By Kalvin Valdillez, Tulalip News
“Who is a problem gambler?” asked Tulalip Problem Gambling Coordinator, Sarah Sense-Wilson. “A problem gambler is anyone whose gambling is causing psychological, financial, emotional, spiritual, relational, legal or other difficulties for themselves and others around them, including family and community.
“Here’s a little data for you,” she continued. “Up to 1-3% of Washingtonians struggle with problem gambling. To get some perspective on that, imagine the Seattle Seahawks stadium filled to capacity four times – that’s the amount of problem gamblers in Washington state. Sadly, only 1 in 10 seek professional help. 92% of problem gamblers experience suicidal ideation at some point in their gambling, up to 40% attempt suicide. That number is too high.”
Many of us have shared a story about one of our gambling escapades with a close friend or family member. You know the one, it usually begins as a fun night out with good company at a casino and includes plenty of dancing, delicious delectabls and drinks. And if you’re feeling lucky, you might even hit the floor. Whether your poison is table games or the machines, the story can only have one of three outcomes; you win, lose or break even. At times we recall these stories as if they were tales of war, recapping each spin or hand dealt. However, it tends to end along the lines, ‘I was winning and then lost it all. Should’ve left while I was up’, or ‘I won! I got the bonus, five free spins and then hit a bunch wilds’. Because in the moment it’s all fun, it’s as if you become hypnotized by the music and obsessed with obtaining more credits.
For most, gambling is a fun social event. Many set a limit of how much money they will gamble before even stepping into a gaming establishment. That way if they lose, it’s already accounted for. While others can get caught up in the thrill of chasing jackpots, willing to risk it all in hopes of a big payout. Like most vices, gambling is addictive and provides a high. And if you’re a compulsive gambler, you lose the concept of time and reality, only to snap out of it when you’re forced to stop i.e., run out of cash or hit a jackpot. The odds are always against you, but even when you lose, you might feel compelled to ‘win it back’ and visit the nearest ATM.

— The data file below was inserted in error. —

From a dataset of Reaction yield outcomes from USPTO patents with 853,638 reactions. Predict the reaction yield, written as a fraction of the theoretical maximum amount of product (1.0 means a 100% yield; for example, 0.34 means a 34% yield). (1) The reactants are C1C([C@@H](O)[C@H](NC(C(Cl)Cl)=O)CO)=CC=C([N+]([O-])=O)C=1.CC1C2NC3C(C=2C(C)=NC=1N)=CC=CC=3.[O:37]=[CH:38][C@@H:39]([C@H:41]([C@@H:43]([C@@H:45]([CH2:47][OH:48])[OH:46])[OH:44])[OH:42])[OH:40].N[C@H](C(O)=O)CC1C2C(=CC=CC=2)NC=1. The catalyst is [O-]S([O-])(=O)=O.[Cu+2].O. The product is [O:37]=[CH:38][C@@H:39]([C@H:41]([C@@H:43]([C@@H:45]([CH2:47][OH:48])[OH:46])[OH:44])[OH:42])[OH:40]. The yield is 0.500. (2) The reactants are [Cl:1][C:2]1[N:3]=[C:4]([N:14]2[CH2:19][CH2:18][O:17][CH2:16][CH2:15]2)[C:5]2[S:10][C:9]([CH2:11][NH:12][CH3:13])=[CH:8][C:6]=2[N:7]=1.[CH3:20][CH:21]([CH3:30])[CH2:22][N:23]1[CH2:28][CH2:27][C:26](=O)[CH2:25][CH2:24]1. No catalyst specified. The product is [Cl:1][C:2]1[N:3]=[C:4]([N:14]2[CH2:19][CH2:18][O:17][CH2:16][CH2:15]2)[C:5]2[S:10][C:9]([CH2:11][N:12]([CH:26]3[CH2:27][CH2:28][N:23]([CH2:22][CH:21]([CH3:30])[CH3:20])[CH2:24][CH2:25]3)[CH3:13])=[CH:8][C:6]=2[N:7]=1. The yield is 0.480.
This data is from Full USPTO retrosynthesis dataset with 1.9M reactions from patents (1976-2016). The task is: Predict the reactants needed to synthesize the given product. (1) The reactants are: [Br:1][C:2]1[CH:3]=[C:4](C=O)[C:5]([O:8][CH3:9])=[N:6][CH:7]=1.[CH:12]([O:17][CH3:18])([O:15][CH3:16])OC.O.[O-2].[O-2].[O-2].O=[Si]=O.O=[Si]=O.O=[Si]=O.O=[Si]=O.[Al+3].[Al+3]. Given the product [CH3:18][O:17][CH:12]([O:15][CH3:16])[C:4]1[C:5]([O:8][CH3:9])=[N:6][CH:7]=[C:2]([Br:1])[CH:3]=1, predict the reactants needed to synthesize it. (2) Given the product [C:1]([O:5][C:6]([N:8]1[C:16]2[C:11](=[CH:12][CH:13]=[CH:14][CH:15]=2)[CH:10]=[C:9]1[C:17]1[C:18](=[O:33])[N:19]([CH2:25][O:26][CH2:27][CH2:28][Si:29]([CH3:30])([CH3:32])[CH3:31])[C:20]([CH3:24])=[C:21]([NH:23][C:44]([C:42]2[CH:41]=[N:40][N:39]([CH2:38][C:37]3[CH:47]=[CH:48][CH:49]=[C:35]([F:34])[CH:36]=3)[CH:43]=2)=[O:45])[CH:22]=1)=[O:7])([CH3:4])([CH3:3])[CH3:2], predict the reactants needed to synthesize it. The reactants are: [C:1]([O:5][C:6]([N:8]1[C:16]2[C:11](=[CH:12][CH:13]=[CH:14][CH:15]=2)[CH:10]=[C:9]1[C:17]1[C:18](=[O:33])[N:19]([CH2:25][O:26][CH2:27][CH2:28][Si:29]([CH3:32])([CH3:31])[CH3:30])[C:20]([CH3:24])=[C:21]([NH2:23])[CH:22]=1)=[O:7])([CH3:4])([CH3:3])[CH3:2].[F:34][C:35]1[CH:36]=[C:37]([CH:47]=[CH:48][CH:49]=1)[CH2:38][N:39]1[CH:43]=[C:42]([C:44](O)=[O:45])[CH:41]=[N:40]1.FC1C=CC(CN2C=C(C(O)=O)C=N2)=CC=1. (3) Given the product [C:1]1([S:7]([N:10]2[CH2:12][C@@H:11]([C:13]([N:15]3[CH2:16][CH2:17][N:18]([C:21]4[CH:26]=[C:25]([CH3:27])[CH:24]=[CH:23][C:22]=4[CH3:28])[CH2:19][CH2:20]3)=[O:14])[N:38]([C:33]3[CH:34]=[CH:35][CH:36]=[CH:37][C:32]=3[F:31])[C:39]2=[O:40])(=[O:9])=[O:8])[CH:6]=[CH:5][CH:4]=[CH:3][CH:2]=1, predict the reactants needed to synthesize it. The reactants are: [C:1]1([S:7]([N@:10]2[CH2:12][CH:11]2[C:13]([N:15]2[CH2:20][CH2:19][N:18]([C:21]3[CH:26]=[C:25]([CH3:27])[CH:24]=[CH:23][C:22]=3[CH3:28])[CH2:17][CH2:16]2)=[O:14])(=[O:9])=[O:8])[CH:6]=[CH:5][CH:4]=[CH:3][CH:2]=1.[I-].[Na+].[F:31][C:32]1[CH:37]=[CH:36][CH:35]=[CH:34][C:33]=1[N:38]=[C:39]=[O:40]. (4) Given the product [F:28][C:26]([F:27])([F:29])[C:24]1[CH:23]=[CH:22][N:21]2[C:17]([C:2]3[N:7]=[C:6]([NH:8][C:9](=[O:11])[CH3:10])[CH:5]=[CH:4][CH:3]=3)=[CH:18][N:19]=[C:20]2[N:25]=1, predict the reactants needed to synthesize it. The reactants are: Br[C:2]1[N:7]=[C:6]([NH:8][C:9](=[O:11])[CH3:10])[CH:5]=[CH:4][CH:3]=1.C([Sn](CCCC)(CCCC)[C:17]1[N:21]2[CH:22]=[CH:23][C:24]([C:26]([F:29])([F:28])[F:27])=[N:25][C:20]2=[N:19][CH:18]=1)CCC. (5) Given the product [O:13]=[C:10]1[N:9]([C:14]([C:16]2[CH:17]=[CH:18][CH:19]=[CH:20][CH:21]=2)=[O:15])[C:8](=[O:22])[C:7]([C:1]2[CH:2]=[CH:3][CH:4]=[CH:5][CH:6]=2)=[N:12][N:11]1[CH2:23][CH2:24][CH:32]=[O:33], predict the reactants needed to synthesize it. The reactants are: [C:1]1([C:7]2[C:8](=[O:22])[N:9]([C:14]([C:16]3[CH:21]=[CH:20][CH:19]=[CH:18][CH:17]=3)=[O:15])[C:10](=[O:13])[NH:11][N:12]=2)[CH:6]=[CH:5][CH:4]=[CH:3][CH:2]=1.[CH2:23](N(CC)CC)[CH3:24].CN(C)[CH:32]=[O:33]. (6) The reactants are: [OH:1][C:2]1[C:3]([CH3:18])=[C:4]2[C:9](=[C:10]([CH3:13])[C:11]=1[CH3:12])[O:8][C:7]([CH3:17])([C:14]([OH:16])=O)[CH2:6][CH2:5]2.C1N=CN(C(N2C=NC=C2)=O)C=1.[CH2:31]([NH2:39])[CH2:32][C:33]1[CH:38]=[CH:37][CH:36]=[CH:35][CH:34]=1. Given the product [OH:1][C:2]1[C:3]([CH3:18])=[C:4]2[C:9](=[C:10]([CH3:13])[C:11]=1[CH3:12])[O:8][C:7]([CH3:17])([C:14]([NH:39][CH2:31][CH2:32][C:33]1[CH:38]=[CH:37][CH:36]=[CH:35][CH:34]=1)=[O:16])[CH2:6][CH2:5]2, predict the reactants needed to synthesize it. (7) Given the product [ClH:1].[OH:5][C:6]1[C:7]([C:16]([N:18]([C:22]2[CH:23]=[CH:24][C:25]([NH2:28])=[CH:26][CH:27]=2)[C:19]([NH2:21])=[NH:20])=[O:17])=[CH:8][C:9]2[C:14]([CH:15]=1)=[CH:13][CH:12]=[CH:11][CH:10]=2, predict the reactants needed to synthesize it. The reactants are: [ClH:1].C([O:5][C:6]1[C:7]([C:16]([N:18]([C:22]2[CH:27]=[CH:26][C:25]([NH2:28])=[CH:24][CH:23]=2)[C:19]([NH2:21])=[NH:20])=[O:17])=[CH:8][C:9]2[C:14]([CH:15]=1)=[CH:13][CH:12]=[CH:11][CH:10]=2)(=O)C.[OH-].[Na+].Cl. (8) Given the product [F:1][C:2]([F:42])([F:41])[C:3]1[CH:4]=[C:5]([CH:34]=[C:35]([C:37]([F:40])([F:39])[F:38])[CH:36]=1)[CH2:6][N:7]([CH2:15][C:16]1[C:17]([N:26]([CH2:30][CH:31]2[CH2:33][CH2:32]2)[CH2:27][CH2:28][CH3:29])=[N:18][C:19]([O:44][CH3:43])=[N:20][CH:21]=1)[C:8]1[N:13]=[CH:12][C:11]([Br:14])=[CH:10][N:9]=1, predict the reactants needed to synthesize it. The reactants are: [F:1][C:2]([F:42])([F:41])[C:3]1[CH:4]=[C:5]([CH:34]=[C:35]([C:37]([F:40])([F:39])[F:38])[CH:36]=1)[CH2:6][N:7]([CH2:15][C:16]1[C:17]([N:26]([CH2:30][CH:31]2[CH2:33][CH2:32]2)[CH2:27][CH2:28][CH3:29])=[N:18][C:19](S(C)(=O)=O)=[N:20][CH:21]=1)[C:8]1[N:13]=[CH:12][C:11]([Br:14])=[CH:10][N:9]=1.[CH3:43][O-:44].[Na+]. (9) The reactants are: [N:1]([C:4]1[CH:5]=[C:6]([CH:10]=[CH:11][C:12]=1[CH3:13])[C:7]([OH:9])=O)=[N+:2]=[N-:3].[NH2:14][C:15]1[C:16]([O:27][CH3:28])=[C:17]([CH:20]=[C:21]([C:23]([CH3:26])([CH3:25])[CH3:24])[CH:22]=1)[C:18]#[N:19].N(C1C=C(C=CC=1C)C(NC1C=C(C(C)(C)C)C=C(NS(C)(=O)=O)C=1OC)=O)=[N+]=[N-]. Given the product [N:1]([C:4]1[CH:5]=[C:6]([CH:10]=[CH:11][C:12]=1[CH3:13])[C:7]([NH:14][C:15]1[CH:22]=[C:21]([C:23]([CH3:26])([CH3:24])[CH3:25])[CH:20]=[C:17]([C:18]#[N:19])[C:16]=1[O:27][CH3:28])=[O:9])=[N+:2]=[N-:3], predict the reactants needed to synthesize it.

At each ATM located within a Tulalip Gaming Establishment, a message is provided at the bottom of the screen throughout the entire transaction process. A message that unfortunately goes unread, or is ignored, quite too often. A message for compulsive gamblers from the Tulalip Tribes Problem Gambling program that states, ‘if you or a loved one suffer from a gambling addiction, please contact (360) 716-4440.’
Every March is National Problem Gambling Awareness Month, an initiative that launched fifteen years ago and was inspired largely in part by the mass amount of NCAA March Madness basketball bracket pools. In an effort to raise awareness and to provide support as well as education, the Tulalip Problem Gambling program actively participates in awareness month by hosting a number of events every third month of the year.
On the evening of March 2, the Tulalip Problem Gambling program kicked off National Problem Gambling Awareness Month at the Hibulb Cultural Center during their 4th Annual Community Gathering night.
The community gathering is a popular event that welcomes those who are recovering from their addiction, as well as their families. The theme for this year’s event was titled ‘Our Healing Journey’ and the Problem Gambling program offered good medicine throughout the night. The community filled the Hibulb Longhouse, enjoying an evening complete with dinner and entertainment. Master of Ceremony and Tulalip tribal member, Whaa-Ka-Dup Monger opened the event with a prayer before community member Terrance Sabbas led his family in a drum circle, offering a prayer song to the participants.